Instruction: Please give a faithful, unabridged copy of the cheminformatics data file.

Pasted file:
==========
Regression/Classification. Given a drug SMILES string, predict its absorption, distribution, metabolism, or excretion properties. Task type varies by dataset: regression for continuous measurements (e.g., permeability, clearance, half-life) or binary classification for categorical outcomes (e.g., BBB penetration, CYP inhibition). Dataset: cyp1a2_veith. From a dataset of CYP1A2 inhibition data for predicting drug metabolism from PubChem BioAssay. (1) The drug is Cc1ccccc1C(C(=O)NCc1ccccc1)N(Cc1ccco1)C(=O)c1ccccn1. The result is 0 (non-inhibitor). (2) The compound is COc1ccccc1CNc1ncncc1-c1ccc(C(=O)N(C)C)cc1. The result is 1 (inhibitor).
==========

Regression/Classification. Given a drug SMILES string, predict its absorption, distribution, metabolism, or excretion properties. Task type varies by dataset: regression for continuous measurements (e.g., permeability, clearance, half-life) or binary classification for categorical outcomes (e.g., BBB penetration, CYP inhibition). Dataset: cyp1a2_veith. From a dataset of CYP1A2 inhibition data for predicting drug metabolism from PubChem BioAssay. (1) The drug is Cc1ccccc1C(C(=O)NCc1ccccc1)N(Cc1ccco1)C(=O)c1ccccn1. The result is 0 (non-inhibitor). (2) The compound is COc1ccccc1CNc1ncncc1-c1ccc(C(=O)N(C)C)cc1. The result is 1 (inhibitor).